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Supplementary Figure S2 from Development and Validation of a Simplified Score to Predict Early Relapse in Newly Diagnosed Multiple Myeloma in a Pooled Dataset of 2,190 Patients

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posted on 2023-03-31, 22:46 authored by Gian Maria Zaccaria, Luca Bertamini, Maria Teresa Petrucci, Massimo Offidani, Paolo Corradini, Andrea Capra, Alessandra Romano, Anna Marina Liberati, Donato Mannina, Paolo de Fabritiis, Nicola Cascavilla, Marina Ruggeri, Roberto Mina, Francesca Patriarca, Giulia Benevolo, Angelo Belotti, Gianluca Gaidano, Arnon Nagler, Roman Hájek, Andrew Spencer, Pieter Sonneveld, Pellegrino Musto, Mario Boccadoro, Francesca Gay

Figure S2. Multivariate analysis to predict ER18 according to S-ERMM score at baseline and achievement of {greater than or equal to}VGPR at 9 months

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ARTICLE ABSTRACT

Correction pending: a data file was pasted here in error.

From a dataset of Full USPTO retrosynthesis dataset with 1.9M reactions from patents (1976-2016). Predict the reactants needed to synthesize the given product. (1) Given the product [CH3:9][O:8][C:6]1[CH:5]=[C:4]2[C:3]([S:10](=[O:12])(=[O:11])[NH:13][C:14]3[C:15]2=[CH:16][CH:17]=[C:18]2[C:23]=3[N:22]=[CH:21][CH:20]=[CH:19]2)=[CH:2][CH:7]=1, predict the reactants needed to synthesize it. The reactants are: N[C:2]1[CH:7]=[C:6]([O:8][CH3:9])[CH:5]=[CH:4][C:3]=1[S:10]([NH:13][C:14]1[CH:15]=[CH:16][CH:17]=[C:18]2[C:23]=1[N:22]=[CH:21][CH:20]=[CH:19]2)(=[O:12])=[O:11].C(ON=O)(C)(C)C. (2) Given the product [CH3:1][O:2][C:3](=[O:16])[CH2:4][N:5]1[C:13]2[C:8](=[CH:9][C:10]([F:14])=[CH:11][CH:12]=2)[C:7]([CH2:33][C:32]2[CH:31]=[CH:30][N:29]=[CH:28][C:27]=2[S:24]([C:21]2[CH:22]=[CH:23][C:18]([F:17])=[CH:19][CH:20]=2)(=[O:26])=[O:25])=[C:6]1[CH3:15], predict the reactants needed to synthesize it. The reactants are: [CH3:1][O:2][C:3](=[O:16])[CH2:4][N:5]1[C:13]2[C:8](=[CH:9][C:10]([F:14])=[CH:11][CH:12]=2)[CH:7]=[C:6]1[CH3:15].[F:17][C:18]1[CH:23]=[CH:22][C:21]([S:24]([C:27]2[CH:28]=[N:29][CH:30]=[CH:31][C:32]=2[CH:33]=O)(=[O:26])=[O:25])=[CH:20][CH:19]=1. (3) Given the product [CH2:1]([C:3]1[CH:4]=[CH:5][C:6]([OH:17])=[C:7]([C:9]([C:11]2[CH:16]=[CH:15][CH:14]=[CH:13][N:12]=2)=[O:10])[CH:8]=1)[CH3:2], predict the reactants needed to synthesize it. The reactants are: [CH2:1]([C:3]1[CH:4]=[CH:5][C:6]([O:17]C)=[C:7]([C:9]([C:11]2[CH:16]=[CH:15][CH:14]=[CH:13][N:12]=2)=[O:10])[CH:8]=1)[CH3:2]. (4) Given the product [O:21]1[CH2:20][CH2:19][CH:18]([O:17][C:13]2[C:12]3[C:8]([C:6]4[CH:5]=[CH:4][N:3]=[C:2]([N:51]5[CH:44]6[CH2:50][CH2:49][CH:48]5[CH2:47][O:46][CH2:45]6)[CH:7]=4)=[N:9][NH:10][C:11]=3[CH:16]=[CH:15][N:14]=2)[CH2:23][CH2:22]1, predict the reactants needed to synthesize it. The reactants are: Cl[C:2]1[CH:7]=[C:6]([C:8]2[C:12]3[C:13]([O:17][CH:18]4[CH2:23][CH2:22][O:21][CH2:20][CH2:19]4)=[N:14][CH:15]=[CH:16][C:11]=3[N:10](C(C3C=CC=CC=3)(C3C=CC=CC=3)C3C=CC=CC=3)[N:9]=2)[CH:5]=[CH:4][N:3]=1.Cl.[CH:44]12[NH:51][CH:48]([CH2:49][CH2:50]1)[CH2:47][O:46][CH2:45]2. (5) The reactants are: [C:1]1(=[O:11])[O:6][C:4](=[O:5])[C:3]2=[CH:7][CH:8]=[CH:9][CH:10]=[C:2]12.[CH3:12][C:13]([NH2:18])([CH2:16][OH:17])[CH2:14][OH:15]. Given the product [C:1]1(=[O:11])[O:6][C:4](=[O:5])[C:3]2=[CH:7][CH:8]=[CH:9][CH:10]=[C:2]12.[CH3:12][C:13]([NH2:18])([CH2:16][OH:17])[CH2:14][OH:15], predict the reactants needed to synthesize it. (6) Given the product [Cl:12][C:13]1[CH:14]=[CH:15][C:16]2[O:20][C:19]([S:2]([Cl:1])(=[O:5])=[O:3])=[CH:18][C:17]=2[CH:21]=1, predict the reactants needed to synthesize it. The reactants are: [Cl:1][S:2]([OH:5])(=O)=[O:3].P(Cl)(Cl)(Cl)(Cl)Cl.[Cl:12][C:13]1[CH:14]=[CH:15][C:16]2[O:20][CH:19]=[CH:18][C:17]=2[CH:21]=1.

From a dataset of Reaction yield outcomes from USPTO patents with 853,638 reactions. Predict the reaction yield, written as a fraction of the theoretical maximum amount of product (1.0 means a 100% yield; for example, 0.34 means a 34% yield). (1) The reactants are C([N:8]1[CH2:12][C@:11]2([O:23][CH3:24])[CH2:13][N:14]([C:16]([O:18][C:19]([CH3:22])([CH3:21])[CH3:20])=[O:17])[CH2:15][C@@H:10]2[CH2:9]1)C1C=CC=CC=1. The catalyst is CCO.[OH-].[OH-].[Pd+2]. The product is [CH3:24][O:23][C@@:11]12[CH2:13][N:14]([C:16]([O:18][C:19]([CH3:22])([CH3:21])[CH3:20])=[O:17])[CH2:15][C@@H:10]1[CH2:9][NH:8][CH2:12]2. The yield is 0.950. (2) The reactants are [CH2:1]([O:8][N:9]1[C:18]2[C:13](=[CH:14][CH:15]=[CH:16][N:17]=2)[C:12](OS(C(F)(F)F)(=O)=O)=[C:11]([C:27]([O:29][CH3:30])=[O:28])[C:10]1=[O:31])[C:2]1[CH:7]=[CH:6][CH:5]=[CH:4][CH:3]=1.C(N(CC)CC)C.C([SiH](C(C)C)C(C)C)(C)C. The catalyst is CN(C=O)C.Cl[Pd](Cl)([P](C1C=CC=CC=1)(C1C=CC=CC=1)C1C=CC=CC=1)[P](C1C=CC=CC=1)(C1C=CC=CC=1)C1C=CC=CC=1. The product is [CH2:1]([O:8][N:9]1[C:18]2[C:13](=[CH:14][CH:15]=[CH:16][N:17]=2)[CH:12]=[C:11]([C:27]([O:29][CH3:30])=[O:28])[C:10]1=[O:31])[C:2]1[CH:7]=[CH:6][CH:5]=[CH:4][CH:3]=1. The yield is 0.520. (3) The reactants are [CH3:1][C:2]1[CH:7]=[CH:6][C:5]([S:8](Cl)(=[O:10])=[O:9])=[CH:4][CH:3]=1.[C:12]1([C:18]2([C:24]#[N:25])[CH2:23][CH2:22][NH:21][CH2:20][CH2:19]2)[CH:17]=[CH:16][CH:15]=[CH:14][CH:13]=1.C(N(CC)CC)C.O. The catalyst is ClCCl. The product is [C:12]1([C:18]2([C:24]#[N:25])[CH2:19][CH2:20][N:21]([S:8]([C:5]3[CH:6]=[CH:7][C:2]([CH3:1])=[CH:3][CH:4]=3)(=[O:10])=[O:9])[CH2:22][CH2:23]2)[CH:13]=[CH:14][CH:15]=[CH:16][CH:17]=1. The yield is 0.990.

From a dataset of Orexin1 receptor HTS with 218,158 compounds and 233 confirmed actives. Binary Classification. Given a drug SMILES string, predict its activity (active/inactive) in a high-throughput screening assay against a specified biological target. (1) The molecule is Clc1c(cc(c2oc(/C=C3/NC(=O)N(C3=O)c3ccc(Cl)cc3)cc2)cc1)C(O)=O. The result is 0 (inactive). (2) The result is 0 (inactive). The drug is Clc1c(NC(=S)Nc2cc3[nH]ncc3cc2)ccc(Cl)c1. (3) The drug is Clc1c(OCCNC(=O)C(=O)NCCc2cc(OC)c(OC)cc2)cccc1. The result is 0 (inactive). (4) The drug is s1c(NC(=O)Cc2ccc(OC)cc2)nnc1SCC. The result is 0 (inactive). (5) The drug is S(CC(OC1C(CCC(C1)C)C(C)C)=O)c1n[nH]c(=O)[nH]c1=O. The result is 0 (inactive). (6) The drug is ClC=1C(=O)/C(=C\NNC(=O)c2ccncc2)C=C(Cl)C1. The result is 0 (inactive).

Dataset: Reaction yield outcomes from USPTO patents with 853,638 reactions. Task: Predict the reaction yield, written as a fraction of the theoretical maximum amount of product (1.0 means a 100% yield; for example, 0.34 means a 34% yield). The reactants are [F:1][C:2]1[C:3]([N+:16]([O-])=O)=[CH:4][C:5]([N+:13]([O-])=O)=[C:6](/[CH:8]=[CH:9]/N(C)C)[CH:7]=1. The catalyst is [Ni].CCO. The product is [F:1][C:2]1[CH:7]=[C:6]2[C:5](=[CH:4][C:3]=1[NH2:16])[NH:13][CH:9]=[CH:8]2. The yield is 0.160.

Despite the improvement of therapeutic regimens, several patients with multiple myeloma (MM) still experience early relapse (ER). This subset of patients currently represents an unmet medical need. We pooled data from seven European multicenter phase II/III clinical trials enrolling 2,190 patients with newly diagnosed MM from 2003 to 2017. Baseline patient evaluation included 14 clinically relevant features. Patients with complete data (n = 1,218) were split into training (n = 844) and validation sets (n = 374). In the training set, a univariate analysis and a multivariate logistic regression model on ER within 18 months (ER18) were made. The most accurate model was selected on the validation set. We also developed a dynamic version of the score by including response to treatment. The Simplified Early Relapse in Multiple Myeloma (S-ERMM) score was modeled on six features weighted by a score: 5 points for high lactate dehydrogenase or t(4;14); 3 for del17p, abnormal albumin, or bone marrow plasma cells >60%; and 2 for λ free light chain. The S-ERMM identified three patient groups with different risks of ER18: Intermediate (Int) versus Low (OR = 2.39, P < 0.001) and High versus Low (OR = 5.59, P < 0.001). S-ERMM High/Int patients had significantly shorter overall survival (High vs. Low: HR = 3.24, P < 0.001; Int vs. Low: HR = 1.86, P < 0.001) and progression-free survival-2 (High vs. Low: HR = 2.89, P < 0.001; Int vs. Low: HR = 1.76, P < 0.001) than S-ERMM Low. The Dynamic S-ERMM (DS-ERMM) modulated the prognostic power of the S-ERMM. On the basis of simple, widely available baseline features, the S-ERMM and DS-ERMM properly identified patients with different risks of ER and survival outcomes.

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